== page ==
When it comes to influential neuroscience research, University College London (UCL) has a lot to boast about. That's not the opinion of a human but rather the output of a computer program that has now parsed the content of 2.5 million neuroscience articles, mapped all of the citations between them, and calculated a score of each author's influence on the rest. Three of the top 10 most influential (see table below) neuroscientists hail from UCL: Karl Friston (1st), Raymond Dolan (2nd), and Chris Frith (7th). The secret of their success? "We got into human functional brain imaging very early," Frith says. Getting in early made it possible to "be first to do many of the obvious studies."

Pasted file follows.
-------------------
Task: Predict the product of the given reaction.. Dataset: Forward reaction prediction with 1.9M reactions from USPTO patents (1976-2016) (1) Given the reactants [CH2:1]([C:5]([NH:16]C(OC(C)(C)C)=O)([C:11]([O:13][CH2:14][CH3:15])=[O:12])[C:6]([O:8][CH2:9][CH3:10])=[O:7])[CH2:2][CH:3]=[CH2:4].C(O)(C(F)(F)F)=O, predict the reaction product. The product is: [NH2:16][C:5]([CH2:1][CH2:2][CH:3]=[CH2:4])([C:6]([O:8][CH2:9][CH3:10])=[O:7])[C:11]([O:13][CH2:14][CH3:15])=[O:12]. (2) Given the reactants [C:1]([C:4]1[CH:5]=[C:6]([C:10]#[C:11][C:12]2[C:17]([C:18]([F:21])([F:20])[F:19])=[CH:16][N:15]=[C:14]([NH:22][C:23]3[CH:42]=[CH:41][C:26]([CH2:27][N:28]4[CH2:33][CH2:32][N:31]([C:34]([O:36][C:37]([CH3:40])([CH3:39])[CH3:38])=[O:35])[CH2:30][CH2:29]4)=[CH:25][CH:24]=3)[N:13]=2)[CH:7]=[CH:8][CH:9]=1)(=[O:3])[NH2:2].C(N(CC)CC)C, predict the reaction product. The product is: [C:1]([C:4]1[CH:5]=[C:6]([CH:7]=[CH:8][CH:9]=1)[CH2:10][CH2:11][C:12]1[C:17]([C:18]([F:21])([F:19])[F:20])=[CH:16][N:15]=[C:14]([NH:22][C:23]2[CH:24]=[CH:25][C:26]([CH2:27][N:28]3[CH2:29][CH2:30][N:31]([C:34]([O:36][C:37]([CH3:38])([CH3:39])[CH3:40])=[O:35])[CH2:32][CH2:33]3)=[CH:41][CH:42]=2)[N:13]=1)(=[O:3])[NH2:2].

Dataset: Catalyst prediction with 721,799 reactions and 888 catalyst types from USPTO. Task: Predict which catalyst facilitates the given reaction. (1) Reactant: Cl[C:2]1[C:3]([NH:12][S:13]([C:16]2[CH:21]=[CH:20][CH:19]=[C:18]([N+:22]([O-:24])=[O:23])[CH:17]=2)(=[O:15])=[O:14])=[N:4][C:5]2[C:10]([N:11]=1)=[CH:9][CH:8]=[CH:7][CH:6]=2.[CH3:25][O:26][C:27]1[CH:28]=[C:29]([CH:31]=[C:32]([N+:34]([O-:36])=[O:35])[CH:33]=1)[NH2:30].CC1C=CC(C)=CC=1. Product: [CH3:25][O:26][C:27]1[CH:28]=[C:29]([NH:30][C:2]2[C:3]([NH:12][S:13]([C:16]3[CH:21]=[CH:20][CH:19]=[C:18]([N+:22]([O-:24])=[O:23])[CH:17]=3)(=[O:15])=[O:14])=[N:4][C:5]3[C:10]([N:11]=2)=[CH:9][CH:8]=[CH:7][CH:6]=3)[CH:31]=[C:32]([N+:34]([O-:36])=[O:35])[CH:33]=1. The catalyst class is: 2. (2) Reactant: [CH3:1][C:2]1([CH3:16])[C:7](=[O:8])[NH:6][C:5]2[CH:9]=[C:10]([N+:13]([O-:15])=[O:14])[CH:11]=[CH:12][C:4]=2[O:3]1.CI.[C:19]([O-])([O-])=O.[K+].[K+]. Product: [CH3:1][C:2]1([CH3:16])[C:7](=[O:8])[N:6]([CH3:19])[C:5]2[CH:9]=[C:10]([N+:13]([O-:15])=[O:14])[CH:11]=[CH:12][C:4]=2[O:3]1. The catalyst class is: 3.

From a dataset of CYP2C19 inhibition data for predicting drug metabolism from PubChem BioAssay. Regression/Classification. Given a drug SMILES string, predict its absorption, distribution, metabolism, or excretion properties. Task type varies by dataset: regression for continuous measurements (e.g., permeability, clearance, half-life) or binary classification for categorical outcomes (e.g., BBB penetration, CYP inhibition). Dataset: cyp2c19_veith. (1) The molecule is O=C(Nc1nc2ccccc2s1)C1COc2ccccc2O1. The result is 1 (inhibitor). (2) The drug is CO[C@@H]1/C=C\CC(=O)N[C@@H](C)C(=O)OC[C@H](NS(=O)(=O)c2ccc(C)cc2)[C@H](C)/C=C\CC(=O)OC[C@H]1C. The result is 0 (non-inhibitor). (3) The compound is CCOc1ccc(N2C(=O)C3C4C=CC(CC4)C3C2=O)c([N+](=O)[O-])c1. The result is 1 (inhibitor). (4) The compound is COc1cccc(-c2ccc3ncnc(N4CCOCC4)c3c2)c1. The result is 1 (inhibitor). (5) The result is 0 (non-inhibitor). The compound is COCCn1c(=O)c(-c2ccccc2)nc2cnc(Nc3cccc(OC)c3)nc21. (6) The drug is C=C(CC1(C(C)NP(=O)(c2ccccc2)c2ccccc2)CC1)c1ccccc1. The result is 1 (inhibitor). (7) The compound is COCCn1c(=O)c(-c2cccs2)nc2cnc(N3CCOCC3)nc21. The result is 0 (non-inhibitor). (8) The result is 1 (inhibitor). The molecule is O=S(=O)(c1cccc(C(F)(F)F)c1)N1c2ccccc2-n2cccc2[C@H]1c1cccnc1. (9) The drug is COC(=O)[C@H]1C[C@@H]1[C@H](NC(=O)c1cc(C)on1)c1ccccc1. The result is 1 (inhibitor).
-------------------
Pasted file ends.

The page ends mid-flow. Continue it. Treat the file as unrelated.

The program, called Semantic Scholar, is an online tool built at the Allen Institute for Artificial Intelligence (AI2) in Seattle, Washington. When it debuted in April, it calculated the most influential computer scientists based on 2 million papers from that field. Since then, the AI2 team has expanded the corpus to 10 million papers, 25% of which are from neuroscience. They hope to expand that to all of the biomedical literature next year, over 20 million papers.
When Semantic Scholar looks at a paper published online, what does it actually see? Much more than the typical academic search engine, says Oren Etzioni, CEO of AI2 who has led the project. "We are using machine learning, natural language processing, and [machine] vision to begin to delve into the semantics."
Read more here: www.sciencemag.org/news/2016/11/computer-program-just-ranked-most-influential-brain-scientists-modern-era